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N.Y. City Council Passes Gay Rights Bill

March 21, 1986 GMT

NEW YORK (AP) _ The City Council approved a gay rights bill on Thursday, 15 years after a similar bill was first introduced in the early days of the homosexual rights movement.

The bill, passed 21-14, would prohibit discrimination based on sexual orientation in housing, employment or public accommodation.

Andrew Humm, head of the Coalition of Gay and Lesbian Rights, said, ″I think it’s a victory for the city.

″This is a bill that benefits everybody. It lets gays be gay and straight people be straight people,″ said Andrew Humm, head of the Coalition of Gay and Lesbian Rights. ″I hope the more strident opponents of the bill ... will give this bill a chance.″

Newspaper surveys before the vote had predicted 19 votes in favor of the measure, but two council members, including the Rev. Wendell Foster, cast unexpected yes votes.

″I find the gay life repugnant. I find it a deviation and sinful,″ Foster said before voting. However, he added, ″In the spirit of Christ, I must love my homosexual brothers and sisters, even though I don’t understand them, they frighten me, they intimidate me.″

About 1,000 people hugged, kissed, danced and sang in Greenwich Village on Thursday night to celebrate the outcome.

″It’s sort of an intangible kind of positive feeling,″ said David Tuller, 29, of Manhattan. ″That it’s OK to be gay, that you can’t be discriminated against, that you have the same rights as anybody else.″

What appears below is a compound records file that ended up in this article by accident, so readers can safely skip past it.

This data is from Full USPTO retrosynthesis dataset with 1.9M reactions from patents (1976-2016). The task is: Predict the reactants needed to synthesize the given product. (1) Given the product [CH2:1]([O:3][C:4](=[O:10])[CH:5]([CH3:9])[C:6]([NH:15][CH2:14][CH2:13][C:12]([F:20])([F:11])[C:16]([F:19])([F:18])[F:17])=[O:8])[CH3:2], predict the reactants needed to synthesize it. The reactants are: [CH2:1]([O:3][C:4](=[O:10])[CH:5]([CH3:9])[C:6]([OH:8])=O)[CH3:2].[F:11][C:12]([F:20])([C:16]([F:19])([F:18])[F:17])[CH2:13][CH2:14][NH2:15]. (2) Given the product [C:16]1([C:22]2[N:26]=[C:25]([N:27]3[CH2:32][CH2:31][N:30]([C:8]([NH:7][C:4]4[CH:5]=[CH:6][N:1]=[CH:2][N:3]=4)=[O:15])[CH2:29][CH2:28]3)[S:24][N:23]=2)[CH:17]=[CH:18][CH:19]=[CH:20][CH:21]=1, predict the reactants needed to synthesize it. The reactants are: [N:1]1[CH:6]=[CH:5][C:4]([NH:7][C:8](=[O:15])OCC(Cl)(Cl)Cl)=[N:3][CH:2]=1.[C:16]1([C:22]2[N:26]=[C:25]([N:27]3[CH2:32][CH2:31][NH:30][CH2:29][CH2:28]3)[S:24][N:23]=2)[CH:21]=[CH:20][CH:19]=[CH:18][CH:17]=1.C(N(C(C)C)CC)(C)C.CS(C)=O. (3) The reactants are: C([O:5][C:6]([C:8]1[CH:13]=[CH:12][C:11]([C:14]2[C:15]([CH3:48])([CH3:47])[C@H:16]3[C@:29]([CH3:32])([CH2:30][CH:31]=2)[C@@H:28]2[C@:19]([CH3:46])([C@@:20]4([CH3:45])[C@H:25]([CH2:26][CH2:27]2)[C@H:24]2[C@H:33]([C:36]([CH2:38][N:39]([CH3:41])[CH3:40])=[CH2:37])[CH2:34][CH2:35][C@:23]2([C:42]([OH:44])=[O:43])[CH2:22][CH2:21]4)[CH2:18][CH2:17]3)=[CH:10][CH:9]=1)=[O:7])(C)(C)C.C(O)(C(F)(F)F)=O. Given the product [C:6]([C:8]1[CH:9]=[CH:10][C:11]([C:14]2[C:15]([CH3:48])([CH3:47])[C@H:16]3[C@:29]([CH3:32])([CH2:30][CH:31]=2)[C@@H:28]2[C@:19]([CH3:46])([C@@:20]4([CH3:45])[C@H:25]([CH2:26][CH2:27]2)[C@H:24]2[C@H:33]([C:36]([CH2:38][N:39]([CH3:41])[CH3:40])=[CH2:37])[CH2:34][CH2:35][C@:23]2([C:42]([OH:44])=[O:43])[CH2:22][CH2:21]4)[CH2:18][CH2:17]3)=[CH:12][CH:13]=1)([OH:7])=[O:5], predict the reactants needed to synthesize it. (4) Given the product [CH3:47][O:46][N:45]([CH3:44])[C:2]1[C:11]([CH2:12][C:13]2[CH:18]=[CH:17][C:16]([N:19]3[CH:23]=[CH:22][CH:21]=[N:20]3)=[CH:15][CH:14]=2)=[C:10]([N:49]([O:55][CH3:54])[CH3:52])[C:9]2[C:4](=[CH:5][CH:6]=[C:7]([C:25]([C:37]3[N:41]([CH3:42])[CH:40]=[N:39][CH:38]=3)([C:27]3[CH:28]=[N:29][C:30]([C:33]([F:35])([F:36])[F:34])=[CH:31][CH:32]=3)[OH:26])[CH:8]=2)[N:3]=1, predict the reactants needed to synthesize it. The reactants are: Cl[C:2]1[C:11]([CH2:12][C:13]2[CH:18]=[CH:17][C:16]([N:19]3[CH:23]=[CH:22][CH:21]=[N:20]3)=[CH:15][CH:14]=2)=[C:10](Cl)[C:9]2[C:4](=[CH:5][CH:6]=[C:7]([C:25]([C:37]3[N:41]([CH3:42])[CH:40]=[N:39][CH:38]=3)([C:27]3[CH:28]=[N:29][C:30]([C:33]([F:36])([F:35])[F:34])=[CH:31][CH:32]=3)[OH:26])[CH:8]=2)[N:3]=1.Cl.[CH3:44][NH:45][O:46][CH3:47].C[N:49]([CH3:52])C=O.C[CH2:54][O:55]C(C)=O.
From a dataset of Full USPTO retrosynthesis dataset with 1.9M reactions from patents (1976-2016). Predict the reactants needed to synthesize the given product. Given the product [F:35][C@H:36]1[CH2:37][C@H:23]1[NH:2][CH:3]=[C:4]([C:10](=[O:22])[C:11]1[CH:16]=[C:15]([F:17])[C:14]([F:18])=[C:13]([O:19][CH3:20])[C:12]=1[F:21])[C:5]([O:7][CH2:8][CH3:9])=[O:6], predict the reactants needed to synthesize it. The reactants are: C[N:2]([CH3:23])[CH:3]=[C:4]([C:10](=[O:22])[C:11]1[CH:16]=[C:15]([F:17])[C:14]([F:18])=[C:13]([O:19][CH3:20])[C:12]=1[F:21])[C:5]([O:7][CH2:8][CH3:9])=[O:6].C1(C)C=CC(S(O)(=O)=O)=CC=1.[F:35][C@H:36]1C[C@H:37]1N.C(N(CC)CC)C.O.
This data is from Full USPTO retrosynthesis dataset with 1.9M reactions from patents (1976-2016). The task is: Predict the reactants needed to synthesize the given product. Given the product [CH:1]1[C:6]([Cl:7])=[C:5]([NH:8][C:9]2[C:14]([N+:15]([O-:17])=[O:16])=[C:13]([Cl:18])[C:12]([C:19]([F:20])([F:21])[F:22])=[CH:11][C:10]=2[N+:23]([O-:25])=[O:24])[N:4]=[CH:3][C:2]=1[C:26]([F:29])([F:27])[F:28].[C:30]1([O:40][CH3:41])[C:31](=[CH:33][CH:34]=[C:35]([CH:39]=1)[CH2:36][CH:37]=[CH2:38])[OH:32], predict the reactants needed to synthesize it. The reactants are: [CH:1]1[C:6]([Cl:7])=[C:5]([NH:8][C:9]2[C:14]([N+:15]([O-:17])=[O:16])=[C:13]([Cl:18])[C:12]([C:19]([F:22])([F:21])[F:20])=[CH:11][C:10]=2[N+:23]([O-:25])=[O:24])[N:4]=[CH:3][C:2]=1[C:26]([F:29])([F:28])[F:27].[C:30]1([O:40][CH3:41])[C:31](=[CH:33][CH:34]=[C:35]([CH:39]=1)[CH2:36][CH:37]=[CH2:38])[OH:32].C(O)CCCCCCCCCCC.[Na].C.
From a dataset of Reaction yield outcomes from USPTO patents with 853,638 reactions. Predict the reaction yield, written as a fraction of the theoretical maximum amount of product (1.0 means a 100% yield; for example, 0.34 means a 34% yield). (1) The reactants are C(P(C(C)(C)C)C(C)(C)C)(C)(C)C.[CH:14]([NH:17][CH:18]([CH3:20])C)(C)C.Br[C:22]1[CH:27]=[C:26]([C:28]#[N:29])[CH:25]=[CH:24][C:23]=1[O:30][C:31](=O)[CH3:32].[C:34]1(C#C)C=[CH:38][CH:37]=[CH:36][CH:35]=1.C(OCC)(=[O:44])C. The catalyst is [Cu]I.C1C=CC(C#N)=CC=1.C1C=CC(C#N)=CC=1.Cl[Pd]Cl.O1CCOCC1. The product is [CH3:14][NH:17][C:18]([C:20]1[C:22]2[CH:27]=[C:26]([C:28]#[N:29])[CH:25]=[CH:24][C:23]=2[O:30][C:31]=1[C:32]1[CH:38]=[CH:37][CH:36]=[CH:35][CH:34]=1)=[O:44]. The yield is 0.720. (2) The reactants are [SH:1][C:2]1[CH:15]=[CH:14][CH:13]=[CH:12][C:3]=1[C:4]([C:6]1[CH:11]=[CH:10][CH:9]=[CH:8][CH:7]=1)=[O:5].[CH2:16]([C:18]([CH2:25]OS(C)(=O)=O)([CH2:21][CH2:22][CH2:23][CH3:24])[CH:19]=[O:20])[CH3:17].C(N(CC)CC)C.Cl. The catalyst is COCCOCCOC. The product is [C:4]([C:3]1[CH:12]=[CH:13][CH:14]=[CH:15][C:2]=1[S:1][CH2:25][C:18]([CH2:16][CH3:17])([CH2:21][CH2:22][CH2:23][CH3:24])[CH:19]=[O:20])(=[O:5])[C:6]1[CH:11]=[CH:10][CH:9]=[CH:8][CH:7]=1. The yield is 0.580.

Councilman Noach Dear, who led opposition to the bill, vowed to challenge it in court and if necessary take the issue to the city’s voters in a referendum.

″Overwhelmingly, the people of the city of New York will defeat the gay rights bill,″ Dear said.

The Roman Catholic Archdiocese of New York also issued a statement saying it would try to determine what could be done to overturn the measure, which it called ″contrary to the public interest and detrimental to our society.″

The gay rights bill grew out of a police raid on a gay bar, the Stonewall, which set off riots in 1969 and is considered the flashpoint of the movement.

Similar bills have become law in 50 other cities, 12 counties and in Wisconsin.

A gay rights bill was first proposed in New York in 1971, but was largely ignored. Another bill had reached the full council only once before, in 1974, when it lost 22-19.


Five times afterward, over several years, a gay rights bill was defeated in committee.

This year, with the election of some new council members and the addition of careful phrasing that says the bill is not meant to ″promote″ homosexuality, the campaigning intensified.

Among the leaders of the battle were Roman Catholic Cardinal John O’Connor, who denounced the bill, and Episcopal Bishop Paul Moore, who supported it. Mayor Edward I. Koch, who also was in favor, said he expected to sign the bill into law next week. It would become effective immediately. Violations could be punished by a maximum of a $500 fine and one year in jail.

Council members felt sharp prodding from their constituents, and at least one endured a demonstration at his home.

Among the demonstrators at City Hall were men in prison uniforms who said they would risk jail rather than rent to homosexuals.

Koch said Thursday that after the bill has been law ″for a brief period of time, the opponents will realize that their fears were unwarranted, that this legislation isn’t going to change lifestyles, isn’t going to change the city.

″It is simply civil rights legslation, in three areas, giving people protection so that your personal sexual life, whether you’re heterosexual or homosexual, will no longer be a factor in your getting a job ... or renting an apartment, or going to a restaurant, or a theater or any public place of accommodation.″

But Dear said he thought homosexuals had pressed for the legislation because ″they want society to accept them as normal human beings. I don’t accept that. That’s deviant behavior and they will pass it on to our children.″